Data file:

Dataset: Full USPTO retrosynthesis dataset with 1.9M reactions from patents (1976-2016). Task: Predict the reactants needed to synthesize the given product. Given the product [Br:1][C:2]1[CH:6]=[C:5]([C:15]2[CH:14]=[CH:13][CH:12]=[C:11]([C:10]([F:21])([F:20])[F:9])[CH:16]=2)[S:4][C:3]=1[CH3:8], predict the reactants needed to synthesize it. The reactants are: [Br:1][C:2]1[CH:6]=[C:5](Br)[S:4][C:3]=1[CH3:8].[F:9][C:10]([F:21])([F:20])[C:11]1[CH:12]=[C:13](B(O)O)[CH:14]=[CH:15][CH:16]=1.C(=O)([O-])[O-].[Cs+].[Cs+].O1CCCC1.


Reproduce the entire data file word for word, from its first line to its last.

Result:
Dataset: Full USPTO retrosynthesis dataset with 1.9M reactions from patents (1976-2016). Task: Predict the reactants needed to synthesize the given product. Given the product [Br:1][C:2]1[CH:6]=[C:5]([C:15]2[CH:14]=[CH:13][CH:12]=[C:11]([C:10]([F:21])([F:20])[F:9])[CH:16]=2)[S:4][C:3]=1[CH3:8], predict the reactants needed to synthesize it. The reactants are: [Br:1][C:2]1[CH:6]=[C:5](Br)[S:4][C:3]=1[CH3:8].[F:9][C:10]([F:21])([F:20])[C:11]1[CH:12]=[C:13](B(O)O)[CH:14]=[CH:15][CH:16]=1.C(=O)([O-])[O-].[Cs+].[Cs+].O1CCCC1.